Tuesday, 28 September 2010

"I can't dig the garden like I used to..." - some thoughts on getting older.

I thought that, for a change, I’d write about getting old. And how our attitude to age – and the process of getting older – changes and evolves. But first a little story from my Mum.

Many years ago – back in the 1970s – my Mum delivered meals-on-wheels in and around Penge. On one of the rounds there was a couple called Mr & Mrs Squirrel. Rest assured that these are human squirrels rather than the beady-eyed, bushy-tailed variety. Now Mr & Mrs Squirrel were well into their nineties – which back then was deifinitely a ripe old age – and lived in a sizeable house in Sydenham (or rather that bit of Penge that folk liked to call Sydenham so as to avoid using the ‘P’ word).

On one occasion, my Mum was delivering Mr & Mrs Squirrel’s dinner and she got to chatting with Mister. He explained how – it being a nice day and all – he had been out in the garden pottering about. After a few minutes chatting about the garden (my Mum being an especially keen gardener), Mr Squirrel complained that:

“I can’t dig the garden like I used to.”

And therein lies the point. This elderly – very elderly – gentleman refused to accept that the things he did in days past were no longer possible. Digging the garden may take a little longer, he might not be able to dig as deep or turn as much soil but we’re going to dig! And so it should be.

However, as we age, society still expects us to become less able and more dependent until we reach a point when in our dribbling, dotage others must care for us entirely. And much planning for this seems to assume that old age begins at 50.

I’m not joking here – nor am I moaning about the rapidity at which my 50th birthday approaches. Planning for services assumes that someone aged 51 has similar needs to someone aged 97 (ceteris paribus). Housing strategies for older people begin at 50. Saga holidays begin at 50. We are old at 50!

Except we’re not. Old that is – not even remotely old. Most 50 year olds in England can expect to live at least another 30 years – nearly all of those years independent and active. While three of my four grand parents were dead by the age of 76, my son’s grandparents are all alive and all past that age (with three passed 80). And all those people are living in their own homes, driving their own cars, feeding themselves and getting on with enjoying life. In truth they place a little more of a burden on health services – the jokes about rattling with pills do apply – but they are not old in the way previous generations were old.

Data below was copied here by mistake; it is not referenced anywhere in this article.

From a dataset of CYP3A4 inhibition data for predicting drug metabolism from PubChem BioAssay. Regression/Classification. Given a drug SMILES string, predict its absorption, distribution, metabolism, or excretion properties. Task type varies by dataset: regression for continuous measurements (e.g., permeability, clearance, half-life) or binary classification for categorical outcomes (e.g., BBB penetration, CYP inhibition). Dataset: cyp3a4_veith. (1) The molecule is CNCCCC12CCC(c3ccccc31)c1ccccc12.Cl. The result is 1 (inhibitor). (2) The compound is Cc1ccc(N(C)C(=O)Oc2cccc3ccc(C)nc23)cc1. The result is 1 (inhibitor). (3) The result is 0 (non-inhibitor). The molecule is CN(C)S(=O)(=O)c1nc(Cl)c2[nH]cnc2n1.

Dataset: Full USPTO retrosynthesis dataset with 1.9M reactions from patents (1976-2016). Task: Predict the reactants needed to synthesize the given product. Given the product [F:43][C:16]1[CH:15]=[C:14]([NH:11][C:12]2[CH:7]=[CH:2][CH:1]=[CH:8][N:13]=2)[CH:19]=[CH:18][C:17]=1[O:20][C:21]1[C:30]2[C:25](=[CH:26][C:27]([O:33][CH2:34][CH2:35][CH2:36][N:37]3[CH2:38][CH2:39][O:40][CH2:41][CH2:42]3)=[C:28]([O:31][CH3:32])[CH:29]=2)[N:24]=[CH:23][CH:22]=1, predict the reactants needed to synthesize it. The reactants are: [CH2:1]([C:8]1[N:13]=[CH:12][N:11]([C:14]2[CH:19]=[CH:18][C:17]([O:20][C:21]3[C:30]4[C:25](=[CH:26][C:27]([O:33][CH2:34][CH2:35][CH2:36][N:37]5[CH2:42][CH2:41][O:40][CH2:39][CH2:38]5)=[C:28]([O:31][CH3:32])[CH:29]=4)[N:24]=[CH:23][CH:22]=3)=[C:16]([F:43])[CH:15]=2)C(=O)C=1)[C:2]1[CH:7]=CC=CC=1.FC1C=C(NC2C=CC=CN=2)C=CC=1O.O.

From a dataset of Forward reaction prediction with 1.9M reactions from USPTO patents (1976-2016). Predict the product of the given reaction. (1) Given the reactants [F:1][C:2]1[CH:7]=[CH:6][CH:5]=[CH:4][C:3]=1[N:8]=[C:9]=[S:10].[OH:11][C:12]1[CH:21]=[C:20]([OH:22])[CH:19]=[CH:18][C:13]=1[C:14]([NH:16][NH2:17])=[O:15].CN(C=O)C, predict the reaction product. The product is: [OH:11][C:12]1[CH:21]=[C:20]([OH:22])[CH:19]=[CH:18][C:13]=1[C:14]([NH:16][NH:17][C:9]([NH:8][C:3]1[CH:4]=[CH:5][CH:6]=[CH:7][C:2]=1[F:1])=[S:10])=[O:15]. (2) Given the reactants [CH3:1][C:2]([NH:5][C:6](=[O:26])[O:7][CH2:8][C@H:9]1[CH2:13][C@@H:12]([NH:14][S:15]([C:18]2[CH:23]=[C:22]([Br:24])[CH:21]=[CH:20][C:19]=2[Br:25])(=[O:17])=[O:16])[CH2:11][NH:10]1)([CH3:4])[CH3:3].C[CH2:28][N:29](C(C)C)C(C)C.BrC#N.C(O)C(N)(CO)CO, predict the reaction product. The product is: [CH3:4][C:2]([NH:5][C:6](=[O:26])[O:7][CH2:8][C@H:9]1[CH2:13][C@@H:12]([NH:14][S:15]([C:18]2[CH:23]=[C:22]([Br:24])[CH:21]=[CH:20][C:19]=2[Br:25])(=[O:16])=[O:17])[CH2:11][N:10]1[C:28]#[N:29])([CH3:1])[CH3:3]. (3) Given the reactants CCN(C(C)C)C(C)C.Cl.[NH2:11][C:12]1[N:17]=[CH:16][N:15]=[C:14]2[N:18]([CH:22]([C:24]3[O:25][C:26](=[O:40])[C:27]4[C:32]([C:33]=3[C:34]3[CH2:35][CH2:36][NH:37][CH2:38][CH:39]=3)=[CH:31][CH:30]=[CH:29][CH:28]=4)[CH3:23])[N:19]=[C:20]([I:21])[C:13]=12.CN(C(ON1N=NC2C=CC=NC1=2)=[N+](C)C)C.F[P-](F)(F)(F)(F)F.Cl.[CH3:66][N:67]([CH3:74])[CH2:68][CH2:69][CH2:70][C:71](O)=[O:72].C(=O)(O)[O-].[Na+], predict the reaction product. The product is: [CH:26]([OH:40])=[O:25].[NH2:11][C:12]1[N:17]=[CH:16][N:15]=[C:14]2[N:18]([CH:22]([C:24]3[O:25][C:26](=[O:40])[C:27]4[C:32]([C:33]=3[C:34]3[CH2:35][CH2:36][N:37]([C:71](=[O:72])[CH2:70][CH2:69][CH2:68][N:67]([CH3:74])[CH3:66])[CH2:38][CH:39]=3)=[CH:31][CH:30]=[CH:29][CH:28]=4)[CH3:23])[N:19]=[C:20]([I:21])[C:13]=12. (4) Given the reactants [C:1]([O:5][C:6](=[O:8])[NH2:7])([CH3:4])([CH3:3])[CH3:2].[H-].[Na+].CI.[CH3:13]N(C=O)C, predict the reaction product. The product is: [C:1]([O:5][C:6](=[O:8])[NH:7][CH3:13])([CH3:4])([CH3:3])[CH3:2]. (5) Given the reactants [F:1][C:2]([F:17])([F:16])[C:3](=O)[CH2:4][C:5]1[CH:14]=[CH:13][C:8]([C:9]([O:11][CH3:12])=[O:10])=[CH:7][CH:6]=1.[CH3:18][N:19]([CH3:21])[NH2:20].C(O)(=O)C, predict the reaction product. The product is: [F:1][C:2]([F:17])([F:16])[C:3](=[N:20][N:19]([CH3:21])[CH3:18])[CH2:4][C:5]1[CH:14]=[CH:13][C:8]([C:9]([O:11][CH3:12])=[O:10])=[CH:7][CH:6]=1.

All this is a good thing – unquestionably. But costly. The entire system of pensions, healthcare and social care is predicated on most people dying in the ‘70s rather than – as will be more and more the case – in their ‘80s or even ‘90s. And, as medical and surgical interventions allow (wonderfully) further extension to active life, those costs will continue to rise.

The question for us all is how much longer the present system can last until it breaks beyond repair. We can’t carry on with the assumption that our property assets will remain undisturbed by the costs of old age. And we have to recognise that pension schemes beginning at ages below 60 are unsustainable. We must also question why we have not raised the retirement age for the ‘active’ professions – police, fire, army and so forth. Finally, we will get used to the idea of people working well into their ‘70s – perhaps not full time but working nonetheless.

The market – as we see from adverts, new products and the images of older people used therein – has already got there. Sadly, the public sector – and the delivery of its services – remains stuck in the 1970s. Time to catch up I guess?


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